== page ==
There are over forty such techniques, each using a different radioactive element or a different way of measuring them.
It has become increasingly clear that these radiometric dating techniques agree with each other and as a whole, present a coherent picture in which the Earth was created a very long time ago.
For this reason, many archaeologists prefer to use samples from short-lived plants for radiocarbon dating.
The development of accelerator mass spectrometry (AMS) dating, which allows a date to be obtained from a very small sample, has been very useful in this regard.
Dating is a science and discipline which requires extensive training.
misguided religious sceptics believing in the truly bizarre heresy and bida of young earthism should read an excellent article on modern geological radiometric dating Radiometric Dating A Christian Perspective Dr. Wiens quote " Radiometric dating--the process of determining the age of rocks from the decay of their radioactive elements--has been in widespread use for over half a century.
It is possible, particularly in dry, desert climates, for organic materials such as from dead trees to remain in their natural state for hundreds of years before people use them as firewood or building materials, after which they become part of the archaeological record.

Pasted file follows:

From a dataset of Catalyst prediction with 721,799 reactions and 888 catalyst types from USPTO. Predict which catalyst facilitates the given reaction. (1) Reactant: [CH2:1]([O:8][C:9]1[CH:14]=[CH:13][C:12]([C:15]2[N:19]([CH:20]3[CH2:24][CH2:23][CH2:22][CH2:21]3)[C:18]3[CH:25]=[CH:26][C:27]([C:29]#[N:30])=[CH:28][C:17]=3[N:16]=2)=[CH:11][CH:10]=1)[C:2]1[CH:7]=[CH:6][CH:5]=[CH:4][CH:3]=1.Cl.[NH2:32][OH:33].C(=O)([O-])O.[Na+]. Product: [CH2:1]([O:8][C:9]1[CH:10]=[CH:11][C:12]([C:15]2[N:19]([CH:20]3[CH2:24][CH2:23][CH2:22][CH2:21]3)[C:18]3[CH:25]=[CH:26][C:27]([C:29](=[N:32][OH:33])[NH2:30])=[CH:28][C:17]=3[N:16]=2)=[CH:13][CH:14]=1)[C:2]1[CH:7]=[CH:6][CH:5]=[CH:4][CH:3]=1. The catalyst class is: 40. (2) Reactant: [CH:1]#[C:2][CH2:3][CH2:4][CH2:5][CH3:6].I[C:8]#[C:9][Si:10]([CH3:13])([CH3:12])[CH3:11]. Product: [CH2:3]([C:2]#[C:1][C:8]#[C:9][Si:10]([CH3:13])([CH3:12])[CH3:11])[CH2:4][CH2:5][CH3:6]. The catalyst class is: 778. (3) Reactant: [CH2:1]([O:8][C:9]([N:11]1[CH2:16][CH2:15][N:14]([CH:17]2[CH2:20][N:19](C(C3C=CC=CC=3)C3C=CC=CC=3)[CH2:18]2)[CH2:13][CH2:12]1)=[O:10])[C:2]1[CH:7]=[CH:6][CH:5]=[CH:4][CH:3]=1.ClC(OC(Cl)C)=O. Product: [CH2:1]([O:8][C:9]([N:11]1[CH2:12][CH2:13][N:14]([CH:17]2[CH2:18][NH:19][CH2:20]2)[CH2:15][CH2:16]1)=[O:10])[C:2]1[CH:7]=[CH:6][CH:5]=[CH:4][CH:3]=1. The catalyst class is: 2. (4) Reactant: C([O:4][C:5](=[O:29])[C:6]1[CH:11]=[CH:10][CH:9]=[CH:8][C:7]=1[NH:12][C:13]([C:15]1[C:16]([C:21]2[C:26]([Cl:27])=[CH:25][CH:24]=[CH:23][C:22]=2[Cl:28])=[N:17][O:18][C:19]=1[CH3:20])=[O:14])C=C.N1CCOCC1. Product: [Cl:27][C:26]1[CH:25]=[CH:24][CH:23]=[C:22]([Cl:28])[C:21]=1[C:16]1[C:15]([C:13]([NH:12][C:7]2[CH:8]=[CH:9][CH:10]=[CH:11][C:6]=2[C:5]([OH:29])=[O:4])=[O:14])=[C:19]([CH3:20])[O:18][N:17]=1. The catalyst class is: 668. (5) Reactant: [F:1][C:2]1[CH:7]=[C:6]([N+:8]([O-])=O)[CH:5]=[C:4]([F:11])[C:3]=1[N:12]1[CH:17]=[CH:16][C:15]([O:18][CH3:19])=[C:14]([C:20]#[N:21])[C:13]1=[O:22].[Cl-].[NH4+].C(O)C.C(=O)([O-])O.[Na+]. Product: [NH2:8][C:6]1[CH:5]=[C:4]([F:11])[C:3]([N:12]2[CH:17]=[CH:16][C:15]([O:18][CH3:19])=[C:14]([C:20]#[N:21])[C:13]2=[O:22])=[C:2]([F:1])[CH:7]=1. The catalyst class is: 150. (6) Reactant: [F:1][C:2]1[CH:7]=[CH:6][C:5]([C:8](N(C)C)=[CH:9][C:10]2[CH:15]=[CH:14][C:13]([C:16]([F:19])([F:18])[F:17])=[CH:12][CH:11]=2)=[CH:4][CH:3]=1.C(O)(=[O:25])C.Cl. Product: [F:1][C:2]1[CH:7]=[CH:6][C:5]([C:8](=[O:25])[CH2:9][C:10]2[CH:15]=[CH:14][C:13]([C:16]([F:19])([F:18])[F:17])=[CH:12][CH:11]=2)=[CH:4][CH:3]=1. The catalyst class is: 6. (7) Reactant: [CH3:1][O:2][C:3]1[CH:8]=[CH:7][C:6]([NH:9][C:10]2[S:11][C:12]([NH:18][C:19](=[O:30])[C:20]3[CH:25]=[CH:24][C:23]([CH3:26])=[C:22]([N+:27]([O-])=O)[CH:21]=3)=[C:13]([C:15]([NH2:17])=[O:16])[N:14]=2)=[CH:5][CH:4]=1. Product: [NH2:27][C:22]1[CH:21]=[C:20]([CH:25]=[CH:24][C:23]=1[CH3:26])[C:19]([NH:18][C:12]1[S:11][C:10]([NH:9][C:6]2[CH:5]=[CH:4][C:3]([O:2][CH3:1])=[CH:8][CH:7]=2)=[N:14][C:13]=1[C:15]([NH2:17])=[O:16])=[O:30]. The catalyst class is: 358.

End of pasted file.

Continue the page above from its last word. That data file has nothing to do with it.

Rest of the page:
the verification of local geochronology is crucial to the accurate dating of any one particular feature or assembly.One of the most widely used and well-known absolute dating techniques is carbon-14 (or radiocarbon) dating, which is used to date organic remains.This is a radiometric technique since it is based on radioactive decay.Some scientists prefer the terms chronometric or calendar dating, as use of the word "absolute" implies an unwarranted certainty of accuracy.Absolute dating provides a numerical age or range in contrast with relative dating which places events in order without any measure of the age between events.
Coins found in excavations may have their production date written on them, or there may be written records describing the coin and when it was used, allowing the site to be associated with a particular calendar year.